Acknowledging our differences and still treating each other with civility is basic — so basic, it’s the kind of lesson taught in every kindergarten classroom. Still, we’ve learned throughout history that our differences can and will be weaponized. From our religion to our gender identity, to the color of our skin, if we are “other,” we are to be feared, or worse, hated. I know this. You know this.

Donald Trump knew this too, and he weaponized our differences for his personal gain. But this isn’t new. He’s just one of many who has manipulated people for power. The problem is that his manipulation may have broken federal laws, led to violence, put lives at risk, caused others to lose their lives, and threatened our electoral system and our democracy. At least that is what the House select committee was tasked with investigating. And after almost a year of investigation, almost 500 tips, sifting through approximately 140,000 documents, 98 subpoenas, and holding nearly 1,000 interviews, the House select committee is now holding public hearings.

The question is: Should we care?

The answer is: Yes, if we want to protect America.

I watched the first hearing, and it revealed a lot of new information. The deposition from former Attorney General Bill Barr demonstrated that despite being one of Trump’s most staunch supporters, facts are facts: there was no election fraud, and Ivanka Trump admitted she believed him. Jared Kushner exposed that Trump’s behavior leading up to Jan. 6 was so concerning, that House Counsel Pat Cipollone and his team of lawyers threatened to resign. I was stunned to hear that when Trump heard the chants of, “Hang Mike Pence,” his response was, “Maybe our supporters have the right idea,” that the vice president possibly, “deserves it.”

We learned Fox News host Sean Hannity seemed so taken aback by Trump’s failure to act on Jan. 6, he exchanged texts with Press Secretary Kayleigh McEnany suggesting that it might be time for the 25th Amendment to be invoked and Trump removed from office. Finally, testimony from Officer Caroline Edwards offered a grim reminder that the attack led to five officers losing their lives. She spoke of a “war scene,” in which she was “slipping in people’s blood” everywhere. Lest we forget, this was a violent attack by Americans, on Americans.

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Though it wasn’t held during primetime, the second hearing showcased a lot of primetime Trump Republicans. Campaign manager Bill Stepien, Barr, former Acting Attorney General Richard Donoghue, Senior Advisor Jason Miller, Ivanka Trump, and Jared Kushner all told Trump that there was no election fraud and no path to victory. Moreover, 60 court cases demonstrated no evidence of election fraud. Trump was surrounded by his trusted confidants who told him repeatedly that he had lost, that there had been no election fraud, and that there were no legal grounds to overturn the election. The evidence was irrefutable. His insistence to say otherwise indicates willful blindness, meaning he chose to turn a blind eye to the facts. And he used this willful blindness as an opportunity to take advantage of the American people, raising $250 million for a non-existent election defense fund.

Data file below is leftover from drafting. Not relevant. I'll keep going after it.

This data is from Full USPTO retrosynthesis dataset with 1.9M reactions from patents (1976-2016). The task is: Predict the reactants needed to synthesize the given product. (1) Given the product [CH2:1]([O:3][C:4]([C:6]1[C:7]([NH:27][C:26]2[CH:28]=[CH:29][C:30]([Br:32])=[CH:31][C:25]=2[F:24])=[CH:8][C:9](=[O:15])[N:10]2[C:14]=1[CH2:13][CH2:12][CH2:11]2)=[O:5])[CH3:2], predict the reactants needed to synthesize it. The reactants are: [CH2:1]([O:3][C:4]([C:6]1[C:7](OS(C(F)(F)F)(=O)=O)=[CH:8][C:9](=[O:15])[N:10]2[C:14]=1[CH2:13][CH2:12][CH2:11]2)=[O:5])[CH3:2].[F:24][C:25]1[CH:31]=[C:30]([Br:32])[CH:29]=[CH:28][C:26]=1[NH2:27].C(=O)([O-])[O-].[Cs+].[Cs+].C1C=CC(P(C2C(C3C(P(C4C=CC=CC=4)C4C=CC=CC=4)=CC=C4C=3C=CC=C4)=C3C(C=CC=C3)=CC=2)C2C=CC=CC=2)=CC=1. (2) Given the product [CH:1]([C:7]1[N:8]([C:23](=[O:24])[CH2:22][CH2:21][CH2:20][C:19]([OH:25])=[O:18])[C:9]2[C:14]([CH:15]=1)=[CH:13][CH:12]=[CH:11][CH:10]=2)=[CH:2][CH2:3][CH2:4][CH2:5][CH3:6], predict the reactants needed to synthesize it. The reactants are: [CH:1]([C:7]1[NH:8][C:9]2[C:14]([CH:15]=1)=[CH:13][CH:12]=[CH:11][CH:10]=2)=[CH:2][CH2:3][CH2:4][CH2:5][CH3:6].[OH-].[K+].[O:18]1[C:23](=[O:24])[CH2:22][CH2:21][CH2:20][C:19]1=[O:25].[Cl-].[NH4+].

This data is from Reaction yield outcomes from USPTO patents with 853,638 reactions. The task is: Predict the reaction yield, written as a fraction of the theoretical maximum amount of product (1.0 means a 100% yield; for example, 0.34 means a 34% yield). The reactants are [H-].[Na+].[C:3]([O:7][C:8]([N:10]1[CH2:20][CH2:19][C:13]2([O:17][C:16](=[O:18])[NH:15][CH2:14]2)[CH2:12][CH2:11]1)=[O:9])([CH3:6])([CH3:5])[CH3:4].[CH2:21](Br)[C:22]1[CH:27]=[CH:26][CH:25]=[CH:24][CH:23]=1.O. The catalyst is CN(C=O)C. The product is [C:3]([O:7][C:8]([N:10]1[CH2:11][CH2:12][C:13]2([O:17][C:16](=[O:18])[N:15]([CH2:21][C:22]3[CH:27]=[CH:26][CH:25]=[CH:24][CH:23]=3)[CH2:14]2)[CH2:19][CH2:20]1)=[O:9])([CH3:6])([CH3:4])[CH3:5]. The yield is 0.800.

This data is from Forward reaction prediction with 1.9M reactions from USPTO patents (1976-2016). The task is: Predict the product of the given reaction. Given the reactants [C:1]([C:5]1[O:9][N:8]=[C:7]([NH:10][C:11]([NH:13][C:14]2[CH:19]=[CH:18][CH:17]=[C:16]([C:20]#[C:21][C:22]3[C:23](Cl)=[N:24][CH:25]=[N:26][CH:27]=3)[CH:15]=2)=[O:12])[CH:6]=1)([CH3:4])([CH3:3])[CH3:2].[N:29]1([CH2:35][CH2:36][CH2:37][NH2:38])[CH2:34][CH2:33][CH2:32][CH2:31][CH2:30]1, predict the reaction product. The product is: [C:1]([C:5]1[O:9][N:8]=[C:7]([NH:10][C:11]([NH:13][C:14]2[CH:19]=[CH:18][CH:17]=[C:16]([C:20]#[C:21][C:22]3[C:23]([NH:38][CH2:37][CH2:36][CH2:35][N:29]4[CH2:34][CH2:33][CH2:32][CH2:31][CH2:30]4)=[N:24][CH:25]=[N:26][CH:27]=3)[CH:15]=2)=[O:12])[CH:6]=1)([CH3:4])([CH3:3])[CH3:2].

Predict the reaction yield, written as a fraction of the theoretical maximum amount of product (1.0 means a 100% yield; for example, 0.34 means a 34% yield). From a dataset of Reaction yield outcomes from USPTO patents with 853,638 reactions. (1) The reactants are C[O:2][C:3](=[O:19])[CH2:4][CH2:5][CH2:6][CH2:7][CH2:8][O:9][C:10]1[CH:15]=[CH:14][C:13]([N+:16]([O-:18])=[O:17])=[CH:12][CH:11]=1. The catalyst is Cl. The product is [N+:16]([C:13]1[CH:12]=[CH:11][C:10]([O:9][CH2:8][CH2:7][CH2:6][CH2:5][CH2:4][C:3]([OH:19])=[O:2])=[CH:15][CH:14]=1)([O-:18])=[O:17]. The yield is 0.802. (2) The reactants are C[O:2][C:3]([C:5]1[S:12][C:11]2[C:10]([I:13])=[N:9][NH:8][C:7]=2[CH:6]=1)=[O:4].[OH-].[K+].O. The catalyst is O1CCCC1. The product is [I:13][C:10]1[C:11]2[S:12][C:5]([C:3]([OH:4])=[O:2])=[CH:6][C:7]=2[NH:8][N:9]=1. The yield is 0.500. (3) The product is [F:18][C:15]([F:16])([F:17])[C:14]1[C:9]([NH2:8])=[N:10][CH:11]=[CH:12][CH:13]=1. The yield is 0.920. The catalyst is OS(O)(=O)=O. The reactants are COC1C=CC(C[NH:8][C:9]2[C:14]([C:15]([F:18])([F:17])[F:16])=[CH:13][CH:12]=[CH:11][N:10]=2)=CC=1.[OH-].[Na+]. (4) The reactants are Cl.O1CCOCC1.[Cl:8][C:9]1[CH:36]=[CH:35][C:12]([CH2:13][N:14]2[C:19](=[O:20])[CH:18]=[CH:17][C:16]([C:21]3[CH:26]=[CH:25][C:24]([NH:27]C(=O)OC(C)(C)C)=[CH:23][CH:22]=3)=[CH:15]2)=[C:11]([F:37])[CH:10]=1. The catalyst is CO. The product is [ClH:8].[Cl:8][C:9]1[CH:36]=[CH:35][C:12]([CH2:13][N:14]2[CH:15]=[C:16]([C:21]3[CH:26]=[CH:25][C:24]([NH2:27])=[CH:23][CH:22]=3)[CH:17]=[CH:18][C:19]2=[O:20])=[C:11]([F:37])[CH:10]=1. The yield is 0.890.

The hearings aren’t over, but it’s time for Republicans to stop defending the indefensible and start defending our democracy. It is rubbish and partisan antics to suggest this is a Democratic show to divert our attention away from inflation, gas prices, baby formula, high prescription drug prices, etc. Those are serious issues, yet Americans can focus on more than one thing at a time. Furthermore, investigating the possible overthrow of our government isn’t a show by a bipartisan committee.

Americans deserve to know how close the rioters came to capturing the vice president. More importantly, Americans deserve to know how our president, who took an oath to uphold the Constitution and protect Americans, sat by, watched this attack, and refused to do his duty. Because eventually, another Trump-like figure looking to weaponize our differences will come. Our job is to be ready.

You don’t have to watch the hearings, but you should still care. They offer facts, not conspiracies, of what happened before and on Jan. 6. The committee’s recommendation to the Department of Justice, while interesting, is less important. The Department of Justice will act independently. More critical is that hearings produce immediate legislative actions, such as clarifying the Electoral Count Act. If not, what prevents this from happening again?

The people who attacked the Capitol on Jan. 6 aren’t the only ones culpable. There must be consequences for those spreading lies and defrauding the American people. An attempt to obstruct a sacred congressional proceeding for the peaceful transfer of power undermines our democracy. Trump showed us just how easy it is to thumb one’s nose at democracy. It’s not about Trump. It’s about our democracy.

Who is going to defend it?

Hilary Koch lives in Waterville. She can be reached at: [email protected]

 

 


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